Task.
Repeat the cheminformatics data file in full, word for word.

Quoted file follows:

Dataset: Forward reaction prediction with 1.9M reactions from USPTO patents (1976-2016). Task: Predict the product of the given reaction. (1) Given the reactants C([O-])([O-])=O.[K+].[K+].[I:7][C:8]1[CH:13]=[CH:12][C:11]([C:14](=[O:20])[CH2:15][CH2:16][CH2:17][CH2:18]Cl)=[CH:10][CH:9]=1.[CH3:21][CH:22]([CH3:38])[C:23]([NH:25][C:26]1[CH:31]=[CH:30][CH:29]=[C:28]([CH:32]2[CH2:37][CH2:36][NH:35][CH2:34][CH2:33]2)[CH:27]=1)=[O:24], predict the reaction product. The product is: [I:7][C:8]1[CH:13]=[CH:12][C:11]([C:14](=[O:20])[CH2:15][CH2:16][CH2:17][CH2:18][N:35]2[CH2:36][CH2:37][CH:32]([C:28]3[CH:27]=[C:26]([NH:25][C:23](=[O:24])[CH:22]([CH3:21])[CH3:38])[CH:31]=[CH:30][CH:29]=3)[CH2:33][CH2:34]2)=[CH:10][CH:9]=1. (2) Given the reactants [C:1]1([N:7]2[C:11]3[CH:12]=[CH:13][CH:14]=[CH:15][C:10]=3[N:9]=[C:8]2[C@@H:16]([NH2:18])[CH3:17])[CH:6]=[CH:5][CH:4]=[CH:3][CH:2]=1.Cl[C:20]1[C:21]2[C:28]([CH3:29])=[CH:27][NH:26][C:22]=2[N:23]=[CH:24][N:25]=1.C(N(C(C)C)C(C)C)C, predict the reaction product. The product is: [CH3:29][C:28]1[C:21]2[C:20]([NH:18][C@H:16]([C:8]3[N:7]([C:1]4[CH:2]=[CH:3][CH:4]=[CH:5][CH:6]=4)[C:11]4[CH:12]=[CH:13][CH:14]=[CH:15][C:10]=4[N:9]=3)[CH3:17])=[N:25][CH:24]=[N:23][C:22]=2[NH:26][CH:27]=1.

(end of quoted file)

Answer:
Dataset: Forward reaction prediction with 1.9M reactions from USPTO patents (1976-2016). Task: Predict the product of the given reaction. (1) Given the reactants C([O-])([O-])=O.[K+].[K+].[I:7][C:8]1[CH:13]=[CH:12][C:11]([C:14](=[O:20])[CH2:15][CH2:16][CH2:17][CH2:18]Cl)=[CH:10][CH:9]=1.[CH3:21][CH:22]([CH3:38])[C:23]([NH:25][C:26]1[CH:31]=[CH:30][CH:29]=[C:28]([CH:32]2[CH2:37][CH2:36][NH:35][CH2:34][CH2:33]2)[CH:27]=1)=[O:24], predict the reaction product. The product is: [I:7][C:8]1[CH:13]=[CH:12][C:11]([C:14](=[O:20])[CH2:15][CH2:16][CH2:17][CH2:18][N:35]2[CH2:36][CH2:37][CH:32]([C:28]3[CH:27]=[C:26]([NH:25][C:23](=[O:24])[CH:22]([CH3:21])[CH3:38])[CH:31]=[CH:30][CH:29]=3)[CH2:33][CH2:34]2)=[CH:10][CH:9]=1. (2) Given the reactants [C:1]1([N:7]2[C:11]3[CH:12]=[CH:13][CH:14]=[CH:15][C:10]=3[N:9]=[C:8]2[C@@H:16]([NH2:18])[CH3:17])[CH:6]=[CH:5][CH:4]=[CH:3][CH:2]=1.Cl[C:20]1[C:21]2[C:28]([CH3:29])=[CH:27][NH:26][C:22]=2[N:23]=[CH:24][N:25]=1.C(N(C(C)C)C(C)C)C, predict the reaction product. The product is: [CH3:29][C:28]1[C:21]2[C:20]([NH:18][C@H:16]([C:8]3[N:7]([C:1]4[CH:2]=[CH:3][CH:4]=[CH:5][CH:6]=4)[C:11]4[CH:12]=[CH:13][CH:14]=[CH:15][C:10]=4[N:9]=3)[CH3:17])=[N:25][CH:24]=[N:23][C:22]=2[NH:26][CH:27]=1.